Pvt. Eduardo Rodrigues Aguero was born in DeWitt County, Texas, on October 14, 1914. His father’s name was Atanasio Aguero. What is known is that he was living with his mother’s parents, Francisco and Ygnes Flores in DeWitt County, Texas, 1920. When he registered for the draft on November 9, 1940, he was picking cotton in DeWitt County but gave his home as Littlefield, Texas. Like many of the time, he never completed grade school. He married Margarita Jimenez in Stinton, Texas, and was the father of a son. To support his family, he worked as a butcher.
Eduardo was drafted into the U.S. Army on March 20, 1941, at Fort Sam Huston, Texas. He was sent to Ft. Knox, Kentucky for basic training. What armor school he attended is not known. After basic training, he was sent to Camp Polk. Louisiana, and assigned to the 753rd Tank Battalion. The battalion had been sent to the fort but did not take part in the maneuvers that were going on there.
After the maneuvers had ended, the 192nd Tank Battalion was sent to Camp Polk. The battalion was informed it was being sent overseas. National Guardsmen 29 years old or older, or men who were married, were allowed to resign from federal service. Eduardo volunteered, or had his name drawn, to replace one of these Guardsmen and was assigned to D Company. The 192nd was also given the 753rd’s M3 tanks to replace their M2 tanks.
The reason for this move was an event that took place in the summer of 1941. A squadron of American fighters was flying over Lingayen Gulf when one of the pilots, who was flying lower than the others, noticed something odd. He took his plane down and identified a flagged buoy in the water and saw another in the distance. He came upon more flagged buoys that lined up – in a straight line – for 30 miles to the northwest, in the direction of a Japanese occupied island hundreds of miles away, with a large radio transmitter. The squadron continued its flight plan and flew south to Mariveles and then returned to Clark Field. When the planes landed, it was too late to do anything that day.
The next day – when a when planes were sent to the area – the buoys had been picked up and a fishing boat was seen making its way toward shore. Since communication between the planes and the Navy was poor, nothing was done to intercept the boat. It was at that time the decision was made to build up the American military presence in the Philippines.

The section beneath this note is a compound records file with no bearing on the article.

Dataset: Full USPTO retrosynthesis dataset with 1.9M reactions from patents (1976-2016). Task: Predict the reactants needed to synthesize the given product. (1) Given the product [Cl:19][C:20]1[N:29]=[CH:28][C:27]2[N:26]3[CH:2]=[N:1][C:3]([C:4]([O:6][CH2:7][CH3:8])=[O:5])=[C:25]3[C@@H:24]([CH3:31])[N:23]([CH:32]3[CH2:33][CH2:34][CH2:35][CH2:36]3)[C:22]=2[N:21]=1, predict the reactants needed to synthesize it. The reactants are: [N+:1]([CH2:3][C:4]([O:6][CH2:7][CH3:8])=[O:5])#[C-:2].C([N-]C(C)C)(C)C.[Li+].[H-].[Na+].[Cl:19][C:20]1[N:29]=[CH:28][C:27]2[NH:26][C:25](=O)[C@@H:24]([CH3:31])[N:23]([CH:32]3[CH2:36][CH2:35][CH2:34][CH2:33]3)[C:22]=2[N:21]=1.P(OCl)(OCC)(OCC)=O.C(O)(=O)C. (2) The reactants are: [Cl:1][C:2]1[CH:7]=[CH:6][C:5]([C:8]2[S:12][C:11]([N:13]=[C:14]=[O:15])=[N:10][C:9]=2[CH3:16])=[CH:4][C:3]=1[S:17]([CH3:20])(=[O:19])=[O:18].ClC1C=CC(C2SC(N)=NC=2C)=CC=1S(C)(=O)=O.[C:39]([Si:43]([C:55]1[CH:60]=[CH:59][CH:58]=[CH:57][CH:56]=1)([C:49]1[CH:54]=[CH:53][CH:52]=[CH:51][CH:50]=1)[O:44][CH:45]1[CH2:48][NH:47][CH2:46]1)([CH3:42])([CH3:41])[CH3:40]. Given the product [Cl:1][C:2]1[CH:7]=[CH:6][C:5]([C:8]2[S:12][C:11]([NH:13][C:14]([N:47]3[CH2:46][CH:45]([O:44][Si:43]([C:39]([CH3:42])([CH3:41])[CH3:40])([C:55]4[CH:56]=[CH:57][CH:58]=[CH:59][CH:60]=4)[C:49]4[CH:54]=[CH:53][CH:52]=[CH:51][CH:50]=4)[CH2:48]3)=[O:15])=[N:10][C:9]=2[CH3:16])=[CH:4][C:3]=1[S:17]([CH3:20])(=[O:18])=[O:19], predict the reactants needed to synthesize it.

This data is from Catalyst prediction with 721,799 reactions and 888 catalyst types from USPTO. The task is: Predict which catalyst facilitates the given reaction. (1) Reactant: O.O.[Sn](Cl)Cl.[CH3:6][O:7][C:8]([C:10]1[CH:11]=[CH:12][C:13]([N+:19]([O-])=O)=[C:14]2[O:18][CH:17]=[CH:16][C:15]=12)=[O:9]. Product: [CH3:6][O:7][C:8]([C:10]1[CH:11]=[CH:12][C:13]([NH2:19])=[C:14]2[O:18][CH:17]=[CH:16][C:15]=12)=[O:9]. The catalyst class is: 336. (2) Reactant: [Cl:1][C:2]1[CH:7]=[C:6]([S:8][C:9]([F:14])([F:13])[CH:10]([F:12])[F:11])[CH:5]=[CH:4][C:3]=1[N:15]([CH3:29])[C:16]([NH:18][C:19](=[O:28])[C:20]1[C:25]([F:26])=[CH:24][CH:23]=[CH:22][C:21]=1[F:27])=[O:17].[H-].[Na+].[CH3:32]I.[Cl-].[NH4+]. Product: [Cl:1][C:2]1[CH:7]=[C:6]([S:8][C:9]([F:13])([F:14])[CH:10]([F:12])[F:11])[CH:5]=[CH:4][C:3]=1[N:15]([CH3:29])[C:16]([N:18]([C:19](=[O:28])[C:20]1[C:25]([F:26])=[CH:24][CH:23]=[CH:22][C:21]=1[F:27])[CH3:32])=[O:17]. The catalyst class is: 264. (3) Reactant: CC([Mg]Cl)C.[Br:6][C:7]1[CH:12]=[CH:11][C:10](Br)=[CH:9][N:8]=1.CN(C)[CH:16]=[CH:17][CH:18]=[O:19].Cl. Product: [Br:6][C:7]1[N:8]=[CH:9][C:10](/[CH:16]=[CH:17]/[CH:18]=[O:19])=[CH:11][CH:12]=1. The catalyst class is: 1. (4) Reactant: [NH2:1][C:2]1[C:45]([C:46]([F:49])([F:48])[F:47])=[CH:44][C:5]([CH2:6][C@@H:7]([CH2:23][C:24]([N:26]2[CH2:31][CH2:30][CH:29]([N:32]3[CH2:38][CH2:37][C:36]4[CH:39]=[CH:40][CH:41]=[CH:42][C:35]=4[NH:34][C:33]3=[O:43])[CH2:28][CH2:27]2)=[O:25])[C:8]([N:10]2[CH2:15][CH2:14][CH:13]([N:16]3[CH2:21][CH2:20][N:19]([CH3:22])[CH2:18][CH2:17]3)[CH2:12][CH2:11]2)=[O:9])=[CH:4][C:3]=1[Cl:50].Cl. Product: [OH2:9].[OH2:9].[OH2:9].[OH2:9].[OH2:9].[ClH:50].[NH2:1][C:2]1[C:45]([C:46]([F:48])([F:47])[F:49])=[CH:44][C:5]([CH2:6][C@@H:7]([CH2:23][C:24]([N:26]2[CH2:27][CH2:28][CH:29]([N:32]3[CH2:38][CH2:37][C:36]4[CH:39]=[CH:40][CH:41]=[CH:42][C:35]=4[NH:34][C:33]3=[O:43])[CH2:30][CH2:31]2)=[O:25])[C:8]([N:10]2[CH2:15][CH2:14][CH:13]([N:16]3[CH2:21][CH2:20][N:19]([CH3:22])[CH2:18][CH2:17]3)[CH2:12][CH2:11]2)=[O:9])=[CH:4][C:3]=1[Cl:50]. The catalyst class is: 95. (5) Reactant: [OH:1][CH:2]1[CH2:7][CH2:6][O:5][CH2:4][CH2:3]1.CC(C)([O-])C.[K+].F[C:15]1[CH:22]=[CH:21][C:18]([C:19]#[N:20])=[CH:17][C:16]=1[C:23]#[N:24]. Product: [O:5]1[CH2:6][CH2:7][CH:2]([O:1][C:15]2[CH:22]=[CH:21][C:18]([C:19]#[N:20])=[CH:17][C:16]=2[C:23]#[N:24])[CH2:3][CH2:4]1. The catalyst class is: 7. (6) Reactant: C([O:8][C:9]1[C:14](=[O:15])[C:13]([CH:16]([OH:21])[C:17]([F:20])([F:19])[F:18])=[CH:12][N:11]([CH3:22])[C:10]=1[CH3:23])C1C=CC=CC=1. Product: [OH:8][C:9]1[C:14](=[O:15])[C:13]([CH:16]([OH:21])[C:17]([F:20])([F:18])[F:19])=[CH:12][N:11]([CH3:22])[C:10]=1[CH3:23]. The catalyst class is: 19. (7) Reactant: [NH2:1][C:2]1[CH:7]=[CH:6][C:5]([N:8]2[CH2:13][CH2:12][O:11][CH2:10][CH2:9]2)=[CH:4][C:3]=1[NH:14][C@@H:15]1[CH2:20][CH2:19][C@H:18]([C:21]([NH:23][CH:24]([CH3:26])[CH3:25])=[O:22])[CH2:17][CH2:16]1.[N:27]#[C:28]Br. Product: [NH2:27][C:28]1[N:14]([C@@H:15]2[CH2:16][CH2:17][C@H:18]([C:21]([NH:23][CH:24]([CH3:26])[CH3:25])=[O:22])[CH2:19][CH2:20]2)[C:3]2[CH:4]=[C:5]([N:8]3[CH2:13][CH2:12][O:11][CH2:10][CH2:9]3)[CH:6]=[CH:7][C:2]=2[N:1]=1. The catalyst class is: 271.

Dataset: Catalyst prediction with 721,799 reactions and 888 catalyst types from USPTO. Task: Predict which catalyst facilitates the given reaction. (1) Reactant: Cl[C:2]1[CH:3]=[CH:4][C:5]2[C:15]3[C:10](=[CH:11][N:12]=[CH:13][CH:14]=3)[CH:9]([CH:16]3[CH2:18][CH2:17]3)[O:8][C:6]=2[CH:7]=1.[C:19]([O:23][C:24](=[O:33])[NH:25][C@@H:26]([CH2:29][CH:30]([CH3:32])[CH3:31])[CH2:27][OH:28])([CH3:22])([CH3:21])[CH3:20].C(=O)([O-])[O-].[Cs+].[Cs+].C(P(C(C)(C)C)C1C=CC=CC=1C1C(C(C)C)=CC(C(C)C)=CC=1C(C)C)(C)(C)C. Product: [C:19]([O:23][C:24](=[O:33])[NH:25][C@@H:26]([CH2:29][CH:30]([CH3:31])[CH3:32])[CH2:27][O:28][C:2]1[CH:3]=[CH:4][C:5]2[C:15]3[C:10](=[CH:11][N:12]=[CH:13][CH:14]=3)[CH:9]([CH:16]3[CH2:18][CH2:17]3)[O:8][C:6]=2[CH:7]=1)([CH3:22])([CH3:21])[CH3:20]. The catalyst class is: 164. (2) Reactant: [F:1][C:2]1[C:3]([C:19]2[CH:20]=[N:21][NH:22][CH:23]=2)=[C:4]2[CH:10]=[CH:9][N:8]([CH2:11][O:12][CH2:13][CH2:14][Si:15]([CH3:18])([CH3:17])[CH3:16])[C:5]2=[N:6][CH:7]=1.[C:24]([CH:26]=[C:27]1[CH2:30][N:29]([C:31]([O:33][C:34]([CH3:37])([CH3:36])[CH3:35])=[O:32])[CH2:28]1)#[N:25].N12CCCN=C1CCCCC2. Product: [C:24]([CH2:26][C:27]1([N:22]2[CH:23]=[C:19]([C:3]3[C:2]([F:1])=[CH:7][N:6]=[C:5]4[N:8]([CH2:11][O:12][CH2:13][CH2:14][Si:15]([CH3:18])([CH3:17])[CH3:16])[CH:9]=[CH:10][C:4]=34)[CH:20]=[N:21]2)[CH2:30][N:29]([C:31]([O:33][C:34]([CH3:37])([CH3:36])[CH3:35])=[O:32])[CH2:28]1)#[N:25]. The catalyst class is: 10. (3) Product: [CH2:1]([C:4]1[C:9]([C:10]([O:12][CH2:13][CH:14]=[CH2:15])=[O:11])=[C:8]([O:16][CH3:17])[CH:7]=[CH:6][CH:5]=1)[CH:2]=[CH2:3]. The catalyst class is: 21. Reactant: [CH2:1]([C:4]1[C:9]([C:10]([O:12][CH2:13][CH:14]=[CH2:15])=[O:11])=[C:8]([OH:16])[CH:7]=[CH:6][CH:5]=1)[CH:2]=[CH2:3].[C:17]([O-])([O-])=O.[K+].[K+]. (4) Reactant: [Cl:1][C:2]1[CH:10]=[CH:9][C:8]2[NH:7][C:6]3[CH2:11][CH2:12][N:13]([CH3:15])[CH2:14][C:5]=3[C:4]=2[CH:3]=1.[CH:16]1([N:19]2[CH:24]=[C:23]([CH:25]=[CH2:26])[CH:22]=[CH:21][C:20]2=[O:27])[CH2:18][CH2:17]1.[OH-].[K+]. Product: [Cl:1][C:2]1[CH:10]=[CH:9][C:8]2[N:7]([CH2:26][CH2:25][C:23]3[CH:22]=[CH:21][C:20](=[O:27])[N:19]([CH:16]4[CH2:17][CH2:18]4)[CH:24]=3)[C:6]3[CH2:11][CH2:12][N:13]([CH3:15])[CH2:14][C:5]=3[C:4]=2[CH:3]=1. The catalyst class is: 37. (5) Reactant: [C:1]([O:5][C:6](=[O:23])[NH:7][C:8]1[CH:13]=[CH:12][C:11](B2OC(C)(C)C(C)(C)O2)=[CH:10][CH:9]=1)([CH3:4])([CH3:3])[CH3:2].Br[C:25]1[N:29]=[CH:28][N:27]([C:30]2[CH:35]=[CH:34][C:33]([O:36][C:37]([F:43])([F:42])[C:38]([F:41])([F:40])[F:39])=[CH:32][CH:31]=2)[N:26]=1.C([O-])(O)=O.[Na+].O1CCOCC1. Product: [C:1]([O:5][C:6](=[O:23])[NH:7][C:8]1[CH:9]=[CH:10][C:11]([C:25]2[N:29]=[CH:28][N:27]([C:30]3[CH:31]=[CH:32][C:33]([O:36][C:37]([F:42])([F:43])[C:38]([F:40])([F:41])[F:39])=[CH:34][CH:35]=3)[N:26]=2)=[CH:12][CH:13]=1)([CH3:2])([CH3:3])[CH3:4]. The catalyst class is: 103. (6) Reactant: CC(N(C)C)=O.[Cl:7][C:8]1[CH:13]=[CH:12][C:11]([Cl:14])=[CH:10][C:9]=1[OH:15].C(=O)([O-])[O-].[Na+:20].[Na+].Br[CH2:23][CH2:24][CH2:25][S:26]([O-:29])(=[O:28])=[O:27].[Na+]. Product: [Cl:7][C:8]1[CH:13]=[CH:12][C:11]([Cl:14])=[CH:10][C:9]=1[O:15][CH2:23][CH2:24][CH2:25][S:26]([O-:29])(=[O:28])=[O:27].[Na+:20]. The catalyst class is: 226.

The battalion was sent west, over four different train routes to San Francisco, California. Arriving in San Francisco, the battalion was ferried, by the U.S.A.T. General Frank M. Coxe, to Angel Island. On the island, they were given physicals and inoculated by the battalion’s medical detachment. Some men were held back at the island, for minor medical reasons, and scheduled to rejoin the battalion at a later date. Other men were simply replaced.
The 192nd was boarded onto the U.S.A.T. Gen. Hugh L. Scott and sailed on Monday, October 27. During this part of the trip, many tankers had seasickness, but once they recovered they spent much of the time training in breaking down machine guns, cleaning weapons, and doing KP. They arrived at Honolulu, Hawaii, on Sunday, November 2 and had a two-day layover, so the soldiers were given shore leave so they could see the island.
On Wednesday, November 5, the ship sailed for Guam but took a southerly route away from the main shipping lanes. It was at this time it was joined by, the heavy cruiser, the U.S.S. Louisville and, the transport, S.S. President Calvin Coolidge. Sunday night, November 9, the soldiers went to bed and when they awoke the next morning, it was Tuesday, November 11th. During the night, while they slept, the ships had crossed the International Dateline. It was also about this time that the convoy stopped at Wake Island to drop off B-17 ground personnel.
On Saturday, November 15, smoke from an unknown ship was seen on the horizon. The Louisville revved up its engines, its bow came out of the water, and it shot off in the direction of the smoke. It turned out the smoke was from a ship that belonged to a friendly country, but two other intercepted ships were Japanese freighters carrying scrap metal to Japan.
When they arrived at Guam on Sunday, November 16, the ships took on water, bananas, coconuts, and vegetables before sailing for Manila the next day. At one point, the ships passed an island at night and did so in total blackout. This for many of the soldiers was a sign that they were being sent into harm’s way. The ships entered Manila Bay, at 8:00 A.M., on Thursday, November 20, and docked at Pier 7 later that morning. At 3:00 P.M., most of the soldiers were taken by bus to Ft. Stotsenburg. Those who drove trucks drove them to the fort, while the maintenance section remained behind at the pier to unload the tanks.